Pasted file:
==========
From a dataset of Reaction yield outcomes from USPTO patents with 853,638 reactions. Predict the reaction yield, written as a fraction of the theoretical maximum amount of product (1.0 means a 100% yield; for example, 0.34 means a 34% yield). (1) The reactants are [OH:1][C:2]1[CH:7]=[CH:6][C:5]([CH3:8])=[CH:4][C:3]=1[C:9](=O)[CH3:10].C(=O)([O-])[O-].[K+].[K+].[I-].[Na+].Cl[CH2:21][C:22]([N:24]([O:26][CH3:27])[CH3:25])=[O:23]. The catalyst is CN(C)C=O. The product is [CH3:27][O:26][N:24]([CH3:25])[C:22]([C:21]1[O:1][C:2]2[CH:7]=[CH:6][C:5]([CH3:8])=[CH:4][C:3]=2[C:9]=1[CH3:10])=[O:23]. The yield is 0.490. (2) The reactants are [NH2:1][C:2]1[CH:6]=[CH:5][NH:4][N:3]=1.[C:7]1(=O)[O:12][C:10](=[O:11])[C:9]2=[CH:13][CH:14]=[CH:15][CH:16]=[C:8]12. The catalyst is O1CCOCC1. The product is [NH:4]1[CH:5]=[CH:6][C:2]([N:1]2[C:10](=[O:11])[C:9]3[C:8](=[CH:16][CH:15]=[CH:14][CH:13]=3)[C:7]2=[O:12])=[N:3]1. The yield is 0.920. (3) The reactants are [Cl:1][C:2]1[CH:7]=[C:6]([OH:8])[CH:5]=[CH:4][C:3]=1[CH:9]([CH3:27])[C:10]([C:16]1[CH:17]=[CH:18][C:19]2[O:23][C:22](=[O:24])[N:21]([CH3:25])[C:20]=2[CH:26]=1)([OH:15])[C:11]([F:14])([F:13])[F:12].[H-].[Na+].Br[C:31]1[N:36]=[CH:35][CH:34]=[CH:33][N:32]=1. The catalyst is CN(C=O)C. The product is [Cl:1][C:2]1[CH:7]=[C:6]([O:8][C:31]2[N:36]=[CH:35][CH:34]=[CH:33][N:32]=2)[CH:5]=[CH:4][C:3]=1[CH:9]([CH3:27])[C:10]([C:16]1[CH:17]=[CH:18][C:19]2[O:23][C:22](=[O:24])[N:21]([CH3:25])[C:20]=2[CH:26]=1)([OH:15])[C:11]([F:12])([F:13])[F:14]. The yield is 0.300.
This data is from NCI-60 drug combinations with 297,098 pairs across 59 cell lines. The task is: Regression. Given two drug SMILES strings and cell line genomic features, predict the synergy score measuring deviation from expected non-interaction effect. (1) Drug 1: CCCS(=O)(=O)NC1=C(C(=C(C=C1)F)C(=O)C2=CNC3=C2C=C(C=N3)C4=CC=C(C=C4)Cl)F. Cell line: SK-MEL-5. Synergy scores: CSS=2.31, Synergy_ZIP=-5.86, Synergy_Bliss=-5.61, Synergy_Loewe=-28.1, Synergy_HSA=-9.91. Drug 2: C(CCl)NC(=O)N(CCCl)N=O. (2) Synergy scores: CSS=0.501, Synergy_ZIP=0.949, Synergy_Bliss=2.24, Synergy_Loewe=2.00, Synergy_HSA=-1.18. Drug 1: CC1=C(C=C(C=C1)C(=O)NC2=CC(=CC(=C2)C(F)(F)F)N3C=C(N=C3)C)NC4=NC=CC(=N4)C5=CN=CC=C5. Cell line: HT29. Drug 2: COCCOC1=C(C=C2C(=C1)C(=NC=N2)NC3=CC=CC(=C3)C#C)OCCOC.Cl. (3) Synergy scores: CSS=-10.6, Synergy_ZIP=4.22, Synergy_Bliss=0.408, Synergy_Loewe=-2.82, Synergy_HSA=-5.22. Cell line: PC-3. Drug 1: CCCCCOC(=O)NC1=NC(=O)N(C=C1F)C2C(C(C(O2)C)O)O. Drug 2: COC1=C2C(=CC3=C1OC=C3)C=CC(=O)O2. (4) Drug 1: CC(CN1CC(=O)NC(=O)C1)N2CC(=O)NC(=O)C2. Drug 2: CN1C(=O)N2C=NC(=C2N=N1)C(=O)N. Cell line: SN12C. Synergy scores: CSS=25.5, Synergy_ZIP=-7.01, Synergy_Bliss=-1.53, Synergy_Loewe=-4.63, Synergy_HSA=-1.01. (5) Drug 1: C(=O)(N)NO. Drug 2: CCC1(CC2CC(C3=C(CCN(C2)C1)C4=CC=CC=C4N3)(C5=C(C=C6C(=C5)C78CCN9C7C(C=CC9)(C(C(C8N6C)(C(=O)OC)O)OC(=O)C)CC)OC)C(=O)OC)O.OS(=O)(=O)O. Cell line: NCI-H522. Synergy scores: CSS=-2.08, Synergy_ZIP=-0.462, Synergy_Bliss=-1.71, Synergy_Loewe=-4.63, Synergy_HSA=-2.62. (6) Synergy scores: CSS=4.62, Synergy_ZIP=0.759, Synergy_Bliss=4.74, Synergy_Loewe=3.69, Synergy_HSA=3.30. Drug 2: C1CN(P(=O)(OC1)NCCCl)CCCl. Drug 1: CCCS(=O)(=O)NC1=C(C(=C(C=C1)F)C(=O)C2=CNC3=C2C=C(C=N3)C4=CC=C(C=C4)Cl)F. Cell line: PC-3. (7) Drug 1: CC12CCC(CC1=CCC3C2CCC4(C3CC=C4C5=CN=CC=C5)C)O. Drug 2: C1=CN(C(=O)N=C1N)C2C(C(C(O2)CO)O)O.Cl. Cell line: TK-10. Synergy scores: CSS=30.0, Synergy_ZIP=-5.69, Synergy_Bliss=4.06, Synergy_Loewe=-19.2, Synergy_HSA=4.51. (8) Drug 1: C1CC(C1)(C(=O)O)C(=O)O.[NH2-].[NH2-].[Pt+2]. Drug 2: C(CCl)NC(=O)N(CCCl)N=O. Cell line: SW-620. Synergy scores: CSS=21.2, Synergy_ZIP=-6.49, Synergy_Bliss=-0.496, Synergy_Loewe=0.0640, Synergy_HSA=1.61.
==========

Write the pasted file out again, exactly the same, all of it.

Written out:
From a dataset of Reaction yield outcomes from USPTO patents with 853,638 reactions. Predict the reaction yield, written as a fraction of the theoretical maximum amount of product (1.0 means a 100% yield; for example, 0.34 means a 34% yield). (1) The reactants are [OH:1][C:2]1[CH:7]=[CH:6][C:5]([CH3:8])=[CH:4][C:3]=1[C:9](=O)[CH3:10].C(=O)([O-])[O-].[K+].[K+].[I-].[Na+].Cl[CH2:21][C:22]([N:24]([O:26][CH3:27])[CH3:25])=[O:23]. The catalyst is CN(C)C=O. The product is [CH3:27][O:26][N:24]([CH3:25])[C:22]([C:21]1[O:1][C:2]2[CH:7]=[CH:6][C:5]([CH3:8])=[CH:4][C:3]=2[C:9]=1[CH3:10])=[O:23]. The yield is 0.490. (2) The reactants are [NH2:1][C:2]1[CH:6]=[CH:5][NH:4][N:3]=1.[C:7]1(=O)[O:12][C:10](=[O:11])[C:9]2=[CH:13][CH:14]=[CH:15][CH:16]=[C:8]12. The catalyst is O1CCOCC1. The product is [NH:4]1[CH:5]=[CH:6][C:2]([N:1]2[C:10](=[O:11])[C:9]3[C:8](=[CH:16][CH:15]=[CH:14][CH:13]=3)[C:7]2=[O:12])=[N:3]1. The yield is 0.920. (3) The reactants are [Cl:1][C:2]1[CH:7]=[C:6]([OH:8])[CH:5]=[CH:4][C:3]=1[CH:9]([CH3:27])[C:10]([C:16]1[CH:17]=[CH:18][C:19]2[O:23][C:22](=[O:24])[N:21]([CH3:25])[C:20]=2[CH:26]=1)([OH:15])[C:11]([F:14])([F:13])[F:12].[H-].[Na+].Br[C:31]1[N:36]=[CH:35][CH:34]=[CH:33][N:32]=1. The catalyst is CN(C=O)C. The product is [Cl:1][C:2]1[CH:7]=[C:6]([O:8][C:31]2[N:36]=[CH:35][CH:34]=[CH:33][N:32]=2)[CH:5]=[CH:4][C:3]=1[CH:9]([CH3:27])[C:10]([C:16]1[CH:17]=[CH:18][C:19]2[O:23][C:22](=[O:24])[N:21]([CH3:25])[C:20]=2[CH:26]=1)([OH:15])[C:11]([F:12])([F:13])[F:14]. The yield is 0.300.
This data is from NCI-60 drug combinations with 297,098 pairs across 59 cell lines. The task is: Regression. Given two drug SMILES strings and cell line genomic features, predict the synergy score measuring deviation from expected non-interaction effect. (1) Drug 1: CCCS(=O)(=O)NC1=C(C(=C(C=C1)F)C(=O)C2=CNC3=C2C=C(C=N3)C4=CC=C(C=C4)Cl)F. Cell line: SK-MEL-5. Synergy scores: CSS=2.31, Synergy_ZIP=-5.86, Synergy_Bliss=-5.61, Synergy_Loewe=-28.1, Synergy_HSA=-9.91. Drug 2: C(CCl)NC(=O)N(CCCl)N=O. (2) Synergy scores: CSS=0.501, Synergy_ZIP=0.949, Synergy_Bliss=2.24, Synergy_Loewe=2.00, Synergy_HSA=-1.18. Drug 1: CC1=C(C=C(C=C1)C(=O)NC2=CC(=CC(=C2)C(F)(F)F)N3C=C(N=C3)C)NC4=NC=CC(=N4)C5=CN=CC=C5. Cell line: HT29. Drug 2: COCCOC1=C(C=C2C(=C1)C(=NC=N2)NC3=CC=CC(=C3)C#C)OCCOC.Cl. (3) Synergy scores: CSS=-10.6, Synergy_ZIP=4.22, Synergy_Bliss=0.408, Synergy_Loewe=-2.82, Synergy_HSA=-5.22. Cell line: PC-3. Drug 1: CCCCCOC(=O)NC1=NC(=O)N(C=C1F)C2C(C(C(O2)C)O)O. Drug 2: COC1=C2C(=CC3=C1OC=C3)C=CC(=O)O2. (4) Drug 1: CC(CN1CC(=O)NC(=O)C1)N2CC(=O)NC(=O)C2. Drug 2: CN1C(=O)N2C=NC(=C2N=N1)C(=O)N. Cell line: SN12C. Synergy scores: CSS=25.5, Synergy_ZIP=-7.01, Synergy_Bliss=-1.53, Synergy_Loewe=-4.63, Synergy_HSA=-1.01. (5) Drug 1: C(=O)(N)NO. Drug 2: CCC1(CC2CC(C3=C(CCN(C2)C1)C4=CC=CC=C4N3)(C5=C(C=C6C(=C5)C78CCN9C7C(C=CC9)(C(C(C8N6C)(C(=O)OC)O)OC(=O)C)CC)OC)C(=O)OC)O.OS(=O)(=O)O. Cell line: NCI-H522. Synergy scores: CSS=-2.08, Synergy_ZIP=-0.462, Synergy_Bliss=-1.71, Synergy_Loewe=-4.63, Synergy_HSA=-2.62. (6) Synergy scores: CSS=4.62, Synergy_ZIP=0.759, Synergy_Bliss=4.74, Synergy_Loewe=3.69, Synergy_HSA=3.30. Drug 2: C1CN(P(=O)(OC1)NCCCl)CCCl. Drug 1: CCCS(=O)(=O)NC1=C(C(=C(C=C1)F)C(=O)C2=CNC3=C2C=C(C=N3)C4=CC=C(C=C4)Cl)F. Cell line: PC-3. (7) Drug 1: CC12CCC(CC1=CCC3C2CCC4(C3CC=C4C5=CN=CC=C5)C)O. Drug 2: C1=CN(C(=O)N=C1N)C2C(C(C(O2)CO)O)O.Cl. Cell line: TK-10. Synergy scores: CSS=30.0, Synergy_ZIP=-5.69, Synergy_Bliss=4.06, Synergy_Loewe=-19.2, Synergy_HSA=4.51. (8) Drug 1: C1CC(C1)(C(=O)O)C(=O)O.[NH2-].[NH2-].[Pt+2]. Drug 2: C(CCl)NC(=O)N(CCCl)N=O. Cell line: SW-620. Synergy scores: CSS=21.2, Synergy_ZIP=-6.49, Synergy_Bliss=-0.496, Synergy_Loewe=0.0640, Synergy_HSA=1.61.